Name: Klaas Ardinois

Current position: CTO at Azoomee, Independent advisor for early stage businesses


Even though I started as a developer a lot of my career has been more on the fringes of development focusing on team building, delivery and change management. I’m a few years away from hitting the 20 year milestone in my career, so it’s fair to say I’ve seen quite a bit of evolution. I was there in the early days of introducing Agile processes, I’ve also seen the rise of “the cloud” and the enormous impact that had both on technology as well as the organisational structures, to name just two big industry shifts. These days I focus mostly on the strategic side of technology as opposed to the implementation details, which is a nice way of saying I worry about budgets, long term technology stack choices, architecture, strategic partnerships and 3rd party vendors. 

Other than that I have a deep interest in financial markets and actively invest my own money, both in public markets and early stage private investments. As a consequence of trying to do that well I read a lot about a lot, which satisfies my curious nature. In what little time is left I also try to get better at golf and I’ll always find an hour here or there to sink into videogames.

Tell us about your life before leadership – what kind of roles and projects did you work on?

After graduating with a degree in computer science I ended up working for a startup as their first employee and only developer. I was utterly unprepared for having to deal with the business side of development and about a year in I decided it wasn’t for me.

From there I went to Tele Atlas, a multinational digital mapmaking company headquartered in my hometown in Belgium. Ultimately, we were acquired by TomTom while I was there. My role was on the operational side making the actual data that was then shipped to car manufacturers for integration in their navigation systems. These days it would probably be called a technical product owner on a big data project, it really was a blend between some coding, architecture, deep domain knowledge and a large amount of requirements gathering and defining. It made me very conscious of good stakeholder management and the sensitivities of working with a team that was spread across 3 continents. All this was around 2005-2006 and the company was starting to explore Agile methodologies, and my project happened to be one of the guinea pigs. Because of that spotlight, I was surrounded by a couple of great people managers and a team who really cared about making engineering better, and I soaked up all I could from them. I have many fond memories from those years and in fact I still seek out some of those people for advice nowadays.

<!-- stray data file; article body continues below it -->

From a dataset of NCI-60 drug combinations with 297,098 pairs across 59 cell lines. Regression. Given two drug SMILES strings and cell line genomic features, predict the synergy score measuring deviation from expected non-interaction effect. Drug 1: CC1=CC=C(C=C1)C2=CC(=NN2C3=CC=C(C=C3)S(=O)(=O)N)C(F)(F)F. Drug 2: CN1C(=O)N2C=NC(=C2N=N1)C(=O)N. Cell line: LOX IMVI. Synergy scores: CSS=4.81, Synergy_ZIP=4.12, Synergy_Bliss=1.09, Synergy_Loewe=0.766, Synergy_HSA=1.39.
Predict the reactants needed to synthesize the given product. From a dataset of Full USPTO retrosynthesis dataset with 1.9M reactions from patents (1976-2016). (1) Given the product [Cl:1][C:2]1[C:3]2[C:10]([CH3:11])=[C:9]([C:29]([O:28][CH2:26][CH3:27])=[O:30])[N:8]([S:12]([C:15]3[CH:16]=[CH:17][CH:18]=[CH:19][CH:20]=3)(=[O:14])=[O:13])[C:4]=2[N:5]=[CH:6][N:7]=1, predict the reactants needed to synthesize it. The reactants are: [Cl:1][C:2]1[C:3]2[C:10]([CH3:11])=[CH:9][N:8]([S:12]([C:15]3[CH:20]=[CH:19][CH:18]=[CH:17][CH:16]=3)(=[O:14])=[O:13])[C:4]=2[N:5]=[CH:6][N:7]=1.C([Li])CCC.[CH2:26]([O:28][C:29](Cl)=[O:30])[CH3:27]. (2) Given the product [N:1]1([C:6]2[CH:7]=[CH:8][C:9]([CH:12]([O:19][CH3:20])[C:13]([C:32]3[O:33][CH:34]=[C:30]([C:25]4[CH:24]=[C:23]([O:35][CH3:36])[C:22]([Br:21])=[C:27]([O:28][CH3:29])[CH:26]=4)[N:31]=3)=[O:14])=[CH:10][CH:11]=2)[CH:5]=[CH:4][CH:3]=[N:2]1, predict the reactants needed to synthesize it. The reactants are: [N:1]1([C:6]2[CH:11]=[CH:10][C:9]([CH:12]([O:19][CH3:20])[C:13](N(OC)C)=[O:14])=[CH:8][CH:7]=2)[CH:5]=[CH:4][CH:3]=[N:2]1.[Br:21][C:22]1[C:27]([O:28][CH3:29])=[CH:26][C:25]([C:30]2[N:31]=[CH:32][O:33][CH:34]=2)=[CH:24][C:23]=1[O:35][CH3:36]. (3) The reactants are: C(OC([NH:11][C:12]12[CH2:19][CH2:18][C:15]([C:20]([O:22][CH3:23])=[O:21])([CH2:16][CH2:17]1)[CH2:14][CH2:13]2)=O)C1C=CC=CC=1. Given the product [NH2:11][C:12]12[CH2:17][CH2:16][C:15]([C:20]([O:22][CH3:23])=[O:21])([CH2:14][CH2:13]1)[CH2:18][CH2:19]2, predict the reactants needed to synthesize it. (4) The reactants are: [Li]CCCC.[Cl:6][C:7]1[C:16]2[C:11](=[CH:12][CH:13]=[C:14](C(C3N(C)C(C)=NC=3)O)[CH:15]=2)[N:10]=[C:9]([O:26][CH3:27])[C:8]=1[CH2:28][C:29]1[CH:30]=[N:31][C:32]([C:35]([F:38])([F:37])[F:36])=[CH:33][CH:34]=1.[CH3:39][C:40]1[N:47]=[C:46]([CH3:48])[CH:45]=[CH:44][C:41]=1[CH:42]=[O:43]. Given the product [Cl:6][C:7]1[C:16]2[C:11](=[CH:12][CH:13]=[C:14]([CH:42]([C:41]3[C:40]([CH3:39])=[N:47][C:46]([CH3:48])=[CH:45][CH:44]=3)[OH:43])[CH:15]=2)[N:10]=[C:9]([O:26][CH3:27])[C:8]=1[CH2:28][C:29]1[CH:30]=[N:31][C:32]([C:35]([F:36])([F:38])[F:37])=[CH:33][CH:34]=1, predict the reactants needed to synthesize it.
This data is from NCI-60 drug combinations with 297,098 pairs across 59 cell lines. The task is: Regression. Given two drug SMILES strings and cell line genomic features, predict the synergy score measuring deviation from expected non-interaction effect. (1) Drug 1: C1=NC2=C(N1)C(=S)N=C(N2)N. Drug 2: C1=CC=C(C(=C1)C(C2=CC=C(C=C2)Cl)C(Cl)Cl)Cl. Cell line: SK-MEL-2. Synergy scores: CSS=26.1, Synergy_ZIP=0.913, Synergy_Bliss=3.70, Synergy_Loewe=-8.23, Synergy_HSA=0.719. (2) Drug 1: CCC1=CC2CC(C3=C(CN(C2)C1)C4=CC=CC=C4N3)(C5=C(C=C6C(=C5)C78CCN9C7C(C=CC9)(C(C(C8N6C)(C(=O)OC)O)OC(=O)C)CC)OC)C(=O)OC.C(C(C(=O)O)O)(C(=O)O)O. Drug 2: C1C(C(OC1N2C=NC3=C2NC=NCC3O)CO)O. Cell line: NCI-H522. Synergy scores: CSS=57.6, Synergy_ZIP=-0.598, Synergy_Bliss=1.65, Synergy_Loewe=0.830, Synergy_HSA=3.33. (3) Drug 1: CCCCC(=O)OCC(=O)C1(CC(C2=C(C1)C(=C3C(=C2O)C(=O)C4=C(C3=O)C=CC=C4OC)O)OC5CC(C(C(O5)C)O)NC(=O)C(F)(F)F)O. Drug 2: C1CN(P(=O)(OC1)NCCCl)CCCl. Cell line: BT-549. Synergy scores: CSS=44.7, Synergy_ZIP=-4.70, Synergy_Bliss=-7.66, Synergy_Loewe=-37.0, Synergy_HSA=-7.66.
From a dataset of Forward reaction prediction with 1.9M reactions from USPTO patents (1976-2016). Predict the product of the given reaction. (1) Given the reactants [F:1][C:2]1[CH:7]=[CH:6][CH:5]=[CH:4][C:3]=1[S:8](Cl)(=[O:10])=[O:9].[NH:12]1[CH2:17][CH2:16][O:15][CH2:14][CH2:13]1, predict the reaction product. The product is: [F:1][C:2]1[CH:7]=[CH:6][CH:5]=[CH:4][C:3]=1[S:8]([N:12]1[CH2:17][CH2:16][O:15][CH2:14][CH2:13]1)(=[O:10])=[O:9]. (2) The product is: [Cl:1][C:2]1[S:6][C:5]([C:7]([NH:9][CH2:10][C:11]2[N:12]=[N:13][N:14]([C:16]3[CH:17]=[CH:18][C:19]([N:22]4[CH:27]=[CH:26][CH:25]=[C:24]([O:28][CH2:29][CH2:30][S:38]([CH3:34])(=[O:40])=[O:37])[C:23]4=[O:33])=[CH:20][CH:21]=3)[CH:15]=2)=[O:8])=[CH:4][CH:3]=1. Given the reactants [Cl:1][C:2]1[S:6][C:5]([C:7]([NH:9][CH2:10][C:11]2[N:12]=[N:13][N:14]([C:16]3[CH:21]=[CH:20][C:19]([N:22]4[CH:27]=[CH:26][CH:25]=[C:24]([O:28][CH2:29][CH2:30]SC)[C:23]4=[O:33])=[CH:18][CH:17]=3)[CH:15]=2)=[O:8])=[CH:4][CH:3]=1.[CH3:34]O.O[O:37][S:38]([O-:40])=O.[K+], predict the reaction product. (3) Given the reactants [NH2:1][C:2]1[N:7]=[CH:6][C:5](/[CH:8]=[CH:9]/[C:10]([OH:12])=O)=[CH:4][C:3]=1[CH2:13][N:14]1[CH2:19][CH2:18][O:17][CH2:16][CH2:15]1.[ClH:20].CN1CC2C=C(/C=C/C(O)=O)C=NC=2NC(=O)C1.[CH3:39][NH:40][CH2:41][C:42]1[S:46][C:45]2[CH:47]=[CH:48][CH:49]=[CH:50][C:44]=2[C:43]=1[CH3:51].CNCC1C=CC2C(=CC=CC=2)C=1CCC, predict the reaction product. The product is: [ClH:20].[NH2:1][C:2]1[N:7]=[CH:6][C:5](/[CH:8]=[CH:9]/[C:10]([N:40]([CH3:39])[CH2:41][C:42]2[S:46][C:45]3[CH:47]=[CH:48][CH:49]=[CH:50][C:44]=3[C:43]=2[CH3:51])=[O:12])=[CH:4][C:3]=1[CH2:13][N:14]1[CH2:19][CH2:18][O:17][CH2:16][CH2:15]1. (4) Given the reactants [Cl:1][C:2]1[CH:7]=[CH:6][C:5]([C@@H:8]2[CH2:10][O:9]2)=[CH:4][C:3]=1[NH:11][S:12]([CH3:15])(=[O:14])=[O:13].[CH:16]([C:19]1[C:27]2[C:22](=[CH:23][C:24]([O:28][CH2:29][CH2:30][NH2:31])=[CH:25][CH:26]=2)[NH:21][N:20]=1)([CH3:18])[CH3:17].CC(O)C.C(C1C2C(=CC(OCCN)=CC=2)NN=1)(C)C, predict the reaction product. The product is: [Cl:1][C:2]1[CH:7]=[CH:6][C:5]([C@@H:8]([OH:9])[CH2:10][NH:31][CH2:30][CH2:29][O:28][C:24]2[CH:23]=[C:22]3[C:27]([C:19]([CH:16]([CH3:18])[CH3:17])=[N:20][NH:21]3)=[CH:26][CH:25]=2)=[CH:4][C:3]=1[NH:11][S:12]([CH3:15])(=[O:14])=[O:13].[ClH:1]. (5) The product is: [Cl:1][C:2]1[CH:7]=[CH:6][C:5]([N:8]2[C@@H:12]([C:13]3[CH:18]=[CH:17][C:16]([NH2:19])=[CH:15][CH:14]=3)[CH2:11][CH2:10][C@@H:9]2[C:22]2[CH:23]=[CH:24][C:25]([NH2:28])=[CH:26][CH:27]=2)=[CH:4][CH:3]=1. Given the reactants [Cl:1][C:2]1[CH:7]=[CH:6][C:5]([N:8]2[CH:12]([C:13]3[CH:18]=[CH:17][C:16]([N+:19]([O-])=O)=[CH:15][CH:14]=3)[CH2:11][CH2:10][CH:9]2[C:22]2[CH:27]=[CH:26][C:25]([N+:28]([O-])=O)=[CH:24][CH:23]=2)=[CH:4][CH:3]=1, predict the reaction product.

Unfortunately, the release of Google Maps and their navigation features led to some downsizing and I ended up leaving to join a small consultancy firm. That’s where my leadership path really began, though the foundations were definitely put in place while making digital maps.

How did your first leadership position come about, and was it intentional on your part?

When I joined the consultancy firm they were going through a transition and preparing for a carve out, where the Belgian unit would be split off from the Dutch mothership and ultimately be sold to some other company. So while I had my personal and team billable hours to look after, a part of my role was also looking at the strategic side and getting comfortable with the realities of that process. Including letting people go and winning strategic new business, both somewhat out of my comfort zone at the time.

Oddly enough, none of that really came up in the interview process. I really wanted to join to focus my career more on organisational transformation and helping other organisations get better at delivering well engineered products, using Agile methodologies and techniques. The internal changes and getting involved in that was really the cherry on top. So while I joined to focus on the first steps of leadership with transformation for clients, I ended up in the deep end internally.

How did you manage the transition? What came easily / what was difficult?

Years spent in a close-knit football team playing at a competitive level gave me quite some sensitivity to group dynamics, team and individual motivation, dealing with different characters, conflict resolution etc. So the people side came fairly easy to me. And while working with the team I discovered that I really enjoy mentoring people and helping them grow.